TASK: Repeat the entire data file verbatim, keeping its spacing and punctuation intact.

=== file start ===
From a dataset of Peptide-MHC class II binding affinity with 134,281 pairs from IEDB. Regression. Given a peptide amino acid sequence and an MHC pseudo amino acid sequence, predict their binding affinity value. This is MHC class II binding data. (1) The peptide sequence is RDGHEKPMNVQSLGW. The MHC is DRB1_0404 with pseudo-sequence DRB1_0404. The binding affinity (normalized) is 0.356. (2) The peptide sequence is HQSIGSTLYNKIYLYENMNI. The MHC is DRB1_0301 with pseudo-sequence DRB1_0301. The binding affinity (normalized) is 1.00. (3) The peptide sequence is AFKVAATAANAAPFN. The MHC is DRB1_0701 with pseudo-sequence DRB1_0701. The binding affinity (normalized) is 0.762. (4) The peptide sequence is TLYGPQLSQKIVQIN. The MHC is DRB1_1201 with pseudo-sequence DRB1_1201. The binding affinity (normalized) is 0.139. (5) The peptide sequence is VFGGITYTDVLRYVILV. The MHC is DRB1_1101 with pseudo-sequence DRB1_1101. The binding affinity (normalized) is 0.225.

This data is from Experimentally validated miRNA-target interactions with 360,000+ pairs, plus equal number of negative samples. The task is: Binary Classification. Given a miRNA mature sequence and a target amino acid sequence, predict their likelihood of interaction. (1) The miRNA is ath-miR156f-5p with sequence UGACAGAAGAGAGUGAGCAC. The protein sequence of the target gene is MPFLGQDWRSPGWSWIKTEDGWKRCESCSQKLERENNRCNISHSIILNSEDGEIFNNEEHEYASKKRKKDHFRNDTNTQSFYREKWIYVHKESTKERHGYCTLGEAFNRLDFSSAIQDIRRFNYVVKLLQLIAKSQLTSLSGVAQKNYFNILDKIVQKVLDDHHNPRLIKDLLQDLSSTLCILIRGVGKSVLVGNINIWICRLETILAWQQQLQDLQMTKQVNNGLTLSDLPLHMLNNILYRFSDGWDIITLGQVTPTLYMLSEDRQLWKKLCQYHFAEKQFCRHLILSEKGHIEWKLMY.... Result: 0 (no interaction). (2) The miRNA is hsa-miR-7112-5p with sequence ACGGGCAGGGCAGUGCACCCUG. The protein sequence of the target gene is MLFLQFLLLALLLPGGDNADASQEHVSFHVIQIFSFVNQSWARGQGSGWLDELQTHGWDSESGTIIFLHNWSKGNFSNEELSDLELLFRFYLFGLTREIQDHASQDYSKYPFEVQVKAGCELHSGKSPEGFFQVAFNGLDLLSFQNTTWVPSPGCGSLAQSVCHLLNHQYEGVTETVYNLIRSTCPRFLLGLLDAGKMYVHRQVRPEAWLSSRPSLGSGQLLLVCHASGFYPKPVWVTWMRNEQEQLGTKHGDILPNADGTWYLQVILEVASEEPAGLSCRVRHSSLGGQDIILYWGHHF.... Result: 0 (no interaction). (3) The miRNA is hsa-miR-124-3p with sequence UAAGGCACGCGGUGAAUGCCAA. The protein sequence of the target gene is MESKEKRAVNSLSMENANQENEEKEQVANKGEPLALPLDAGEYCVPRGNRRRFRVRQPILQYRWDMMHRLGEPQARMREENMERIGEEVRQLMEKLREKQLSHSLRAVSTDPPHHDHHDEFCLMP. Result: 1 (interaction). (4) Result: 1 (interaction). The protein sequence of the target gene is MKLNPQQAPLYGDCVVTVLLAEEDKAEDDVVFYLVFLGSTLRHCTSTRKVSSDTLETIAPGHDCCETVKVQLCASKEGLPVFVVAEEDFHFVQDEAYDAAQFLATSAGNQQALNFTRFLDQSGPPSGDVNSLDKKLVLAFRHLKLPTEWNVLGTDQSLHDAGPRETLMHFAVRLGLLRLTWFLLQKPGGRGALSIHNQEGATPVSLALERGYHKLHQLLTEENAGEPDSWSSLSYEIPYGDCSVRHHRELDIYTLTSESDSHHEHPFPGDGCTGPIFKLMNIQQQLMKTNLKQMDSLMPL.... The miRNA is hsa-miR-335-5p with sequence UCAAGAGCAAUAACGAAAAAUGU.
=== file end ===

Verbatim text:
From a dataset of Peptide-MHC class II binding affinity with 134,281 pairs from IEDB. Regression. Given a peptide amino acid sequence and an MHC pseudo amino acid sequence, predict their binding affinity value. This is MHC class II binding data. (1) The peptide sequence is RDGHEKPMNVQSLGW. The MHC is DRB1_0404 with pseudo-sequence DRB1_0404. The binding affinity (normalized) is 0.356. (2) The peptide sequence is HQSIGSTLYNKIYLYENMNI. The MHC is DRB1_0301 with pseudo-sequence DRB1_0301. The binding affinity (normalized) is 1.00. (3) The peptide sequence is AFKVAATAANAAPFN. The MHC is DRB1_0701 with pseudo-sequence DRB1_0701. The binding affinity (normalized) is 0.762. (4) The peptide sequence is TLYGPQLSQKIVQIN. The MHC is DRB1_1201 with pseudo-sequence DRB1_1201. The binding affinity (normalized) is 0.139. (5) The peptide sequence is VFGGITYTDVLRYVILV. The MHC is DRB1_1101 with pseudo-sequence DRB1_1101. The binding affinity (normalized) is 0.225.

This data is from Experimentally validated miRNA-target interactions with 360,000+ pairs, plus equal number of negative samples. The task is: Binary Classification. Given a miRNA mature sequence and a target amino acid sequence, predict their likelihood of interaction. (1) The miRNA is ath-miR156f-5p with sequence UGACAGAAGAGAGUGAGCAC. The protein sequence of the target gene is MPFLGQDWRSPGWSWIKTEDGWKRCESCSQKLERENNRCNISHSIILNSEDGEIFNNEEHEYASKKRKKDHFRNDTNTQSFYREKWIYVHKESTKERHGYCTLGEAFNRLDFSSAIQDIRRFNYVVKLLQLIAKSQLTSLSGVAQKNYFNILDKIVQKVLDDHHNPRLIKDLLQDLSSTLCILIRGVGKSVLVGNINIWICRLETILAWQQQLQDLQMTKQVNNGLTLSDLPLHMLNNILYRFSDGWDIITLGQVTPTLYMLSEDRQLWKKLCQYHFAEKQFCRHLILSEKGHIEWKLMY.... Result: 0 (no interaction). (2) The miRNA is hsa-miR-7112-5p with sequence ACGGGCAGGGCAGUGCACCCUG. The protein sequence of the target gene is MLFLQFLLLALLLPGGDNADASQEHVSFHVIQIFSFVNQSWARGQGSGWLDELQTHGWDSESGTIIFLHNWSKGNFSNEELSDLELLFRFYLFGLTREIQDHASQDYSKYPFEVQVKAGCELHSGKSPEGFFQVAFNGLDLLSFQNTTWVPSPGCGSLAQSVCHLLNHQYEGVTETVYNLIRSTCPRFLLGLLDAGKMYVHRQVRPEAWLSSRPSLGSGQLLLVCHASGFYPKPVWVTWMRNEQEQLGTKHGDILPNADGTWYLQVILEVASEEPAGLSCRVRHSSLGGQDIILYWGHHF.... Result: 0 (no interaction). (3) The miRNA is hsa-miR-124-3p with sequence UAAGGCACGCGGUGAAUGCCAA. The protein sequence of the target gene is MESKEKRAVNSLSMENANQENEEKEQVANKGEPLALPLDAGEYCVPRGNRRRFRVRQPILQYRWDMMHRLGEPQARMREENMERIGEEVRQLMEKLREKQLSHSLRAVSTDPPHHDHHDEFCLMP. Result: 1 (interaction). (4) Result: 1 (interaction). The protein sequence of the target gene is MKLNPQQAPLYGDCVVTVLLAEEDKAEDDVVFYLVFLGSTLRHCTSTRKVSSDTLETIAPGHDCCETVKVQLCASKEGLPVFVVAEEDFHFVQDEAYDAAQFLATSAGNQQALNFTRFLDQSGPPSGDVNSLDKKLVLAFRHLKLPTEWNVLGTDQSLHDAGPRETLMHFAVRLGLLRLTWFLLQKPGGRGALSIHNQEGATPVSLALERGYHKLHQLLTEENAGEPDSWSSLSYEIPYGDCSVRHHRELDIYTLTSESDSHHEHPFPGDGCTGPIFKLMNIQQQLMKTNLKQMDSLMPL.... The miRNA is hsa-miR-335-5p with sequence UCAAGAGCAAUAACGAAAAAUGU.